Today I attended the Jenkins User Conference, held in Israel, hosted by JFrog.
First off I have to say the event was very well organized. Great location, everything on schedule, no technical issues, some nice swag, and excellent food and drinks throughout the day (including afternoon beer!). Considering there were about 450 people there, that is no small task…
The guest of honor was Kohsuke Kawaguchi (KK), the creator of Jenkins, who gave an interesting keynote, with overview about the concepts behind Jenkins 2.0, and some anecdotes from the history of Jenkins.
The main theme of the conference was that Speed is Everything, as you can figure from JFrog’s motto, “Release fast or die”. Their view is that software today is about continuous update – you basically deploy your products once, and from there onward you struggle to update them as often as possible, as seamlessly as possible, without negative effects on the user experience. This raises numerous challenges which various vendors and open source projects are striving to solve.
There conference was packed with sessions related to the DevOps world, mostly about making things faster without losing control on the process. Liveperson, for example, discussed how they manage 6000 releases a year, with over 10K builds per week.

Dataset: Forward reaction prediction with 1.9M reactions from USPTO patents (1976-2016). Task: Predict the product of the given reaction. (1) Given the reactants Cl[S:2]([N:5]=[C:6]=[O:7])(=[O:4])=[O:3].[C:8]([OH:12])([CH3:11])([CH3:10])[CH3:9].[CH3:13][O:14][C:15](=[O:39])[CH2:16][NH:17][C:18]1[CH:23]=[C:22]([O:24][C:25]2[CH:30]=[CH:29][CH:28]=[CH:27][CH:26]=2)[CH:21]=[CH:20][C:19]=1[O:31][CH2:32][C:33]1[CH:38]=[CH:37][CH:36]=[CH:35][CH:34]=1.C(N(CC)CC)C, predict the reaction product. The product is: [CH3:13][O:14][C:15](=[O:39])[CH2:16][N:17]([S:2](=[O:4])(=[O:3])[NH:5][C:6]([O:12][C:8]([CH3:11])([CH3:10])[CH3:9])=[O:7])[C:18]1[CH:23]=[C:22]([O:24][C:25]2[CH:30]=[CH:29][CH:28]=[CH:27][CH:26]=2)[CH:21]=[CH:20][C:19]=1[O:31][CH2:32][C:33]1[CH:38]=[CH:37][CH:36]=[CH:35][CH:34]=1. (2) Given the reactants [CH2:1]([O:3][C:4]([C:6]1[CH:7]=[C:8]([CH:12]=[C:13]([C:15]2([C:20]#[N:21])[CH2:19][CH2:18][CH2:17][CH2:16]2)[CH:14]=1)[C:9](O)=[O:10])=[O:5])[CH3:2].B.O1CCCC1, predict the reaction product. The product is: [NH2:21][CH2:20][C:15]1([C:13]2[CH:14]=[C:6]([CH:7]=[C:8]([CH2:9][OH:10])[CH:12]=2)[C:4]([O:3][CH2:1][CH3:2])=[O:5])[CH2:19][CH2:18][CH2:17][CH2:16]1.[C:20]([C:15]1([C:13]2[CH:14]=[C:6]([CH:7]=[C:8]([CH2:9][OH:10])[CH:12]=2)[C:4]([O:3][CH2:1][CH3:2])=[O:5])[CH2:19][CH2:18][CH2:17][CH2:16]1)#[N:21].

Personally, I found some sessions to be too abstract, or high-level, considering the audience is mostly Jenkins admins and other engineers. It felt like the majority of the audience were more impressed with the live demos or code snippets, than fancy diagrams and bullet lists. Still, we enjoyed the variety of topics, technologies and tools presented throughout the day.
Finally, it was interesting to notice a few issues were recurring, either in the presentations or the discussions which followed:
- Automating deployment is difficult to do, and difficult to maintain.
There are many cool technologies available today to help with it (e.g. Kubernetes), but for many companies, the cost of introducing such technologies – especially for existing, mature products – seems too high.
- Having a large number of build jobs seems unavoidable when doing things like MSA (Micro Services Architectures) or large-scale regression tests. This leads to multiple issues controlling and managing these jobs, while upholding common standards and behaviors.
- Almost every company develops its own dashboard and reporting capabilities on top of Jenkins. Managers – and also developers – want to know what’s going on, and Jenkins severely lacks in that department.
Bottom line – it was an interesting, fun, and thought provoking conference. I’d definitely go again next time.